The difficulty with a big company like NVIDIA running into “trouble” (as we wrote here in our earnings analysis, it’s still making good money, just not as much as markets hoped) is that the market can get jittery and it can lead to contagion spreading to other stocks in the same sector. This is a bit of what we saw on Friday with the broad PHLX Semiconductor stock index declining overall by over 1%. Looking into some of the constituents in a bit more detail we see that several other big tech names also got caught in the backlash including AMD (NASDAQ:AMD) which was down 3.86%, Cirrus Logic (NASDAQ:CRUS) down 3.82%, ASML (AMS:ASML) down 3%, TSMC (TPE:2330) down 2%, Micron (NASDAQ:MU) down 1% among others.
AMD was for a long time the most shorted stock on the NASDAQ, remarkable considering how the semiconductor stock has performed in the run up to and since Ryzen was introduced.
This isn’t the entire story though and it’s important to keep in mind the overall picture. Technology stocks often see a decline in Q4 as fund managers who have beaten their benchmark for the year often adjust positions to remove overly volatile stocks (which many tech stocks are) from portfolios and also to track benchmarks to effectively lock in their gains (if they made some!) for the year and secure their bonus. We see this on a regular basis like clockwork, however it does feel as though this year, something is different.
Normal trading conditions aren’t entirely there at the moment. We’re dealing with multiple factors coalescing into something that is approaching correction territory. Since the last global economic downturn during the 2008 financial crisis, we’ve sat through one of the longest market driven recoveries in memory. There is a difficulty though that exists which is that much of the recovery has been financial market driven. Cheap money in the form of historically low global interest rates and central bank stimulus have flooded the market since the downturn, leading to growth in stock prices and other financial metrics, however from an overall perspective, little of that has filtered down to the real economy and people’s bank accounts. In economic recovery terms, much of the world has barely seen average wages top what they were immediately prior to the financial crisis, which coupled with 10 years of inflation has obviously resulted in lower living standards for many.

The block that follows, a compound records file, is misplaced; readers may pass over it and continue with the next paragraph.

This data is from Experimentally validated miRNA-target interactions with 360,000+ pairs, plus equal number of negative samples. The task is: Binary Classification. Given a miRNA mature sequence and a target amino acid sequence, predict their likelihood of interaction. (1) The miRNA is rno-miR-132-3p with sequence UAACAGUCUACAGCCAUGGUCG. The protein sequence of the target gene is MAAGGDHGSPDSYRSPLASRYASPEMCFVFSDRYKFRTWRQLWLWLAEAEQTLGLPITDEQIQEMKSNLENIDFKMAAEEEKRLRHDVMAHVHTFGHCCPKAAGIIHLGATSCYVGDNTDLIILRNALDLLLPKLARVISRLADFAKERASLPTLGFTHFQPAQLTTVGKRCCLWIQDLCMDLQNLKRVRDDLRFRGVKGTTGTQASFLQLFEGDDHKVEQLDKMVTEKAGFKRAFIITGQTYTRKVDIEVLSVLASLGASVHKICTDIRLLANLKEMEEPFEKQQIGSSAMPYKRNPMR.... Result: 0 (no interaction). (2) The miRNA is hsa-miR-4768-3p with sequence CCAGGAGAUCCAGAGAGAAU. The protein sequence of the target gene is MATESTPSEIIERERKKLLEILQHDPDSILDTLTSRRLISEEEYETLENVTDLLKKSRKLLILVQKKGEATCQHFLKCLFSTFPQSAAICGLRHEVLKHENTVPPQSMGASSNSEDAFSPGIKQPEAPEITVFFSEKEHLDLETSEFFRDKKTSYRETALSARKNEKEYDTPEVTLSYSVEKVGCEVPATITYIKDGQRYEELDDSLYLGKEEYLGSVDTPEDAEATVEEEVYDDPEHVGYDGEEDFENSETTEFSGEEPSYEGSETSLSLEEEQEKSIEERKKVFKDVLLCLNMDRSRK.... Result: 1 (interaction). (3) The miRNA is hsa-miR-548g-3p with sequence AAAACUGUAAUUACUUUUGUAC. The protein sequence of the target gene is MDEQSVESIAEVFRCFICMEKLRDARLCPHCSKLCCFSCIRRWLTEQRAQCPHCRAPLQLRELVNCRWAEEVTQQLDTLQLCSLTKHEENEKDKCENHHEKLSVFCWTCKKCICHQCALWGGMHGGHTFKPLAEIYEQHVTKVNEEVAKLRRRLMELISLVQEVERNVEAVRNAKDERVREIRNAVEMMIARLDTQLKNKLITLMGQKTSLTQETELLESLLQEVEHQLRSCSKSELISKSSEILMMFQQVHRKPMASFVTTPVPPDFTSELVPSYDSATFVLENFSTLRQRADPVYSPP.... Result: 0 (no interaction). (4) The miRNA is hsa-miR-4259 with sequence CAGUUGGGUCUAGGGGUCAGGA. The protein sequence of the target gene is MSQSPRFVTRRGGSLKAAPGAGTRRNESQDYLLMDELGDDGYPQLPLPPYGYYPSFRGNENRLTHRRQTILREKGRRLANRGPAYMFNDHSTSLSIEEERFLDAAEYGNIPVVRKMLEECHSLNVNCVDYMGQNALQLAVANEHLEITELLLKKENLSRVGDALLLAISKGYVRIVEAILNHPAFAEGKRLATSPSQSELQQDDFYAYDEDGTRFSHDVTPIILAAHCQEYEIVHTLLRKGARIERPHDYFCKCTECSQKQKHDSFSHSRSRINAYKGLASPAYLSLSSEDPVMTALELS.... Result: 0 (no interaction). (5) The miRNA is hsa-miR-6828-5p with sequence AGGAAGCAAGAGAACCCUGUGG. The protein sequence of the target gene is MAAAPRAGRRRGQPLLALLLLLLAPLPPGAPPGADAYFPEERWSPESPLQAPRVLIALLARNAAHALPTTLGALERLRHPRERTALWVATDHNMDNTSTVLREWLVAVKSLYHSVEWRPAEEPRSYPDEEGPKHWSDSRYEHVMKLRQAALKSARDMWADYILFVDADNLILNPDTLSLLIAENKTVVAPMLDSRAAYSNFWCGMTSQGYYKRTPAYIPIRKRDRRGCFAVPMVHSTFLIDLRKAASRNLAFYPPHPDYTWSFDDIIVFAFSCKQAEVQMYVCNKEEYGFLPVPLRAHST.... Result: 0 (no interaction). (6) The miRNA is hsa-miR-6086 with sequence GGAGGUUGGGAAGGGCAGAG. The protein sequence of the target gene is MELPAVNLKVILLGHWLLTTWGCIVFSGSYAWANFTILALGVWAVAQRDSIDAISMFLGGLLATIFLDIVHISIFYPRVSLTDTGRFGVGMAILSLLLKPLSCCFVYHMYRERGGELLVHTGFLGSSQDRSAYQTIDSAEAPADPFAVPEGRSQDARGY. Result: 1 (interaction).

For those of us who work in the financial services sector, it’s important to remember that the bubble from within which we view the market is only part of the story and that we are ultimately here to provide stability and growth across what many regard as the “real economy” which provides the goods and services people consume, facilitated by financial services. Trade wars, Brexit, Chinese stimulus to keep growth going, central banks slowing down ongoing stimulus to keep markets propped up and other factors are all important considerations when looking at tech stock investment, as is global regulation and tax restructuring to prevent the continued big data company crises (Cambridge Analytica etc) and cash offshoring which has gone hand in hand with much of the technology world in recent years.
Is this the beginning of a tech stock retrenchment? It’s too early to say, but when you look at a range of big tech stocks, it’s fair to say that their year to date performance hasn’t exactly been amazing. Sure there’s been a lot of volatility in the year with peaks and troughs aplenty and it’s not exactly like we’re in range bound territory but at the same time, the days of picking a tech stock and watching your investment just go up seem to be coming to an end. Semiconductor stocks have been one of the stars of that strategy in recent years but that seems to be changing slightly.